New music service Musosoup, aims to turn the music PR business on its head by allowing musicians to cut out the PR middlemen and deal directly with the music bloggers that support them. We consider the implications of this disruptive new approach.

Earlier this year we wrote an article urging unsigned bands to stop wasting their money on radio pluggers. The article might have annoyed a few pluggers but hey! more importantly, it resonated with artists who unanimously agreed that their financial outlay was not returned by direct promotional value. In the article, we proposed an alternative approach that focused on fans, social media and Spotify.

Our work with The Daydream Club and Broken Witt Rebels further demonstrates our desire to challenge the status quo and consider disruptive alternative approaches. With the launch of new service Musosoup, it seems the perfect time to reconsider how unsigned bands approach the task of gaining coverage on music blogs.

The traditional music PR model for unsigned artists

Band and artists hire a PR consultant or agency, spending between £500 and £1,500 per release to help secure blog coverage to promote a single, album or EP release.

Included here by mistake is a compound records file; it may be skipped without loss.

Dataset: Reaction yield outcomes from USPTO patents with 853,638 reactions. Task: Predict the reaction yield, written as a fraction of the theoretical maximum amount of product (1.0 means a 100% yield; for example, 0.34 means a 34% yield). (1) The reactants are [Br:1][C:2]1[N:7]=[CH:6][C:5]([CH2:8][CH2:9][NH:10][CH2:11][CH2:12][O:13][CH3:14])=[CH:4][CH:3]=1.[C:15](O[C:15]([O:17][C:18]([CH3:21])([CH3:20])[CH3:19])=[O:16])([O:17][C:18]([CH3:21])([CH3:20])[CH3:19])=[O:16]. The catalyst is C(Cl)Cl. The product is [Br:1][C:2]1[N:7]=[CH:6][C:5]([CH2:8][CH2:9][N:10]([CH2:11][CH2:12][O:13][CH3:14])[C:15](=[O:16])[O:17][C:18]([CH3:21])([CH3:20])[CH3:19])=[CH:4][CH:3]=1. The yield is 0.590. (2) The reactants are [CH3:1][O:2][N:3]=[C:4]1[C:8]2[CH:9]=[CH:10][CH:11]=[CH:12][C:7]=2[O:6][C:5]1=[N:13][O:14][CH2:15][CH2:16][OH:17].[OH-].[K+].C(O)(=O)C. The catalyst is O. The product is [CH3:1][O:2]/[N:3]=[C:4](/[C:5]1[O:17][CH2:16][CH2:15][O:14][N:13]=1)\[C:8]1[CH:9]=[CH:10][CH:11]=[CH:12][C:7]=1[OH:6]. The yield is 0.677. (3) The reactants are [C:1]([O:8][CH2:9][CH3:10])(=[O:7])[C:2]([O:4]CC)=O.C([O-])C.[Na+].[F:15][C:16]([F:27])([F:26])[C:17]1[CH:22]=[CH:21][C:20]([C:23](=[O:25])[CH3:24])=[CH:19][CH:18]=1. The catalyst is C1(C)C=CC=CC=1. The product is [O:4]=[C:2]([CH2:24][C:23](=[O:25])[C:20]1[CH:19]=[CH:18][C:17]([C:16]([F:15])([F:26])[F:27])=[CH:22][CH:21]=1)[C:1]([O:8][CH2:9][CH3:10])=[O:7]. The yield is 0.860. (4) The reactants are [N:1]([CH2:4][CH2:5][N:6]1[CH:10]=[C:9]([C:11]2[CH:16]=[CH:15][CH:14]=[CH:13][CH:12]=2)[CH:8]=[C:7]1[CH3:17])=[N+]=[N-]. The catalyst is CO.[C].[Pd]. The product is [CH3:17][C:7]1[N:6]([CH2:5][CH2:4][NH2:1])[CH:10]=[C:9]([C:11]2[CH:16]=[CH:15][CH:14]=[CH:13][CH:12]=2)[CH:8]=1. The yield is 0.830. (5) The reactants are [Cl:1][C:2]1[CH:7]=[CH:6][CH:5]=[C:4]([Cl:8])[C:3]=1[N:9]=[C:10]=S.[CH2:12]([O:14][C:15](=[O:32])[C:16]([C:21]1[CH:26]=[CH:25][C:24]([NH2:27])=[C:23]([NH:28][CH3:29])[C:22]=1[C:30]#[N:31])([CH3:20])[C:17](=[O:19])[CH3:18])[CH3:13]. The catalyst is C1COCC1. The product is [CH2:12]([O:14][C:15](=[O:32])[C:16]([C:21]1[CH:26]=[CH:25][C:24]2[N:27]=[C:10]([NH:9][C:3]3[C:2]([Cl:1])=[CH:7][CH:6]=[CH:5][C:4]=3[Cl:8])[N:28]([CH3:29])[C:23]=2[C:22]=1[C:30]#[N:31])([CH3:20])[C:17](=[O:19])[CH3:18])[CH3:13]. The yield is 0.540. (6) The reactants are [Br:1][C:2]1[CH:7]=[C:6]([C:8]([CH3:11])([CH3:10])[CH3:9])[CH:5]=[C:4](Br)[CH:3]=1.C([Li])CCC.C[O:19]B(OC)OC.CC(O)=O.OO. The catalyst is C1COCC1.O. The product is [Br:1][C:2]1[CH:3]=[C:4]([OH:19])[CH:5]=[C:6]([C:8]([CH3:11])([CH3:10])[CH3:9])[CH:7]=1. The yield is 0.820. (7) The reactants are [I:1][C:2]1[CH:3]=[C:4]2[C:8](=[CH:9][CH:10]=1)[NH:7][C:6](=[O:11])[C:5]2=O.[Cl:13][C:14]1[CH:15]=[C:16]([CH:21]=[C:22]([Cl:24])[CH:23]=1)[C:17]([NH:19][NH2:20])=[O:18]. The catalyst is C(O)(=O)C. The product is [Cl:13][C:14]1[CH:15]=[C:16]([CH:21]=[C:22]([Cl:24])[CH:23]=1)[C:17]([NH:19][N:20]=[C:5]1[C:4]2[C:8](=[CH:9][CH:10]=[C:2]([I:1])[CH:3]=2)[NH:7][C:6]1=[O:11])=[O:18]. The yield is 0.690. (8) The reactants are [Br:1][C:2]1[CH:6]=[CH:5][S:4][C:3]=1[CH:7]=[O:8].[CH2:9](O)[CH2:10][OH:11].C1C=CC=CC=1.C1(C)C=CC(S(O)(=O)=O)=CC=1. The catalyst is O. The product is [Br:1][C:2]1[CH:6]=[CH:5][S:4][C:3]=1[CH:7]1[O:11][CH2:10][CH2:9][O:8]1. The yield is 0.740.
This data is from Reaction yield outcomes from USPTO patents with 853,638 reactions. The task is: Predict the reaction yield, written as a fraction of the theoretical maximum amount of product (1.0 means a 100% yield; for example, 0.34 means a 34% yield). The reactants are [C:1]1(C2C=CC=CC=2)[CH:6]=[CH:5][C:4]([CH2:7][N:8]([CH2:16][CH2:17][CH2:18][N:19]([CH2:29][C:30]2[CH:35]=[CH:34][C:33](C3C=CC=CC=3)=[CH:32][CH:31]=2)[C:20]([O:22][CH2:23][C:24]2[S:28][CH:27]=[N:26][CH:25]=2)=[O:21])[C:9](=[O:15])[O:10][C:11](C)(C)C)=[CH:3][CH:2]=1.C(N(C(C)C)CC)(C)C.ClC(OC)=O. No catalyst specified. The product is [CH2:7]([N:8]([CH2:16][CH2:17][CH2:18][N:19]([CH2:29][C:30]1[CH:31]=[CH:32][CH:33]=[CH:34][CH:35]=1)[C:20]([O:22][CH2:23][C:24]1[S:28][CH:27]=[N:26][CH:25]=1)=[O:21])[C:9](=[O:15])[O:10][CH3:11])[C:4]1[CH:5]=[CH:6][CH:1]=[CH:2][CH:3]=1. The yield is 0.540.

The bands I have managed in the past have been told by PRs that it’s unlikely they will get much coverage with a first single. If however, they work with them for three releases (£1,500 – £4,500) the chances of coverage will be much higher. How convenient! It really is an expensive business for self-funded artists.

What you get when you engage a music PR

  • Firstly a warning that there are no guarantees of any press coverage at all
  • A professionally written press release (although as somebody in the business once told me, ‘the best PRs are often the worst writers’ so be prepared to edit what they are saying about you!)
  • The distribution of the press release and music links to their database of music blogs and publishers

You would hope to receive regular updates during and after your campaign detailing who has been contacted and who is covering you. However, from experience, there is no guarantee you will receive any such reporting. All too frequently once you have paid your money unless you get press, you won’t hear anything again.

At the end of the campaign, you are frequently left pondering: Who did they contact? Was there any feedback? How hard did they really try? Did I get value for money?

What returns can you expect?

The amount and quality of the coverage you achieve is obviously down to a number of factors: The quality of the marketing, the quality of the song and the strength of the relationships between the PR and the blogs.

Over the last ten years working with a variety of unsigned artists I would guesstimate the average campaign delivers four pieces of music blog coverage. Based on an average spend of £1,000 per campaign that equates to £250 per feature. When you consider that only one or two pieces of coverage will be on blogs that offer genuine reach and credibility, the cost per result further sky-rockets. Too often the press you do receive will be posted and buried by lunchtime the same day. At this point, the value of PR to unsigned artists really has to be questioned.

Musosoup offers an alternative to music PR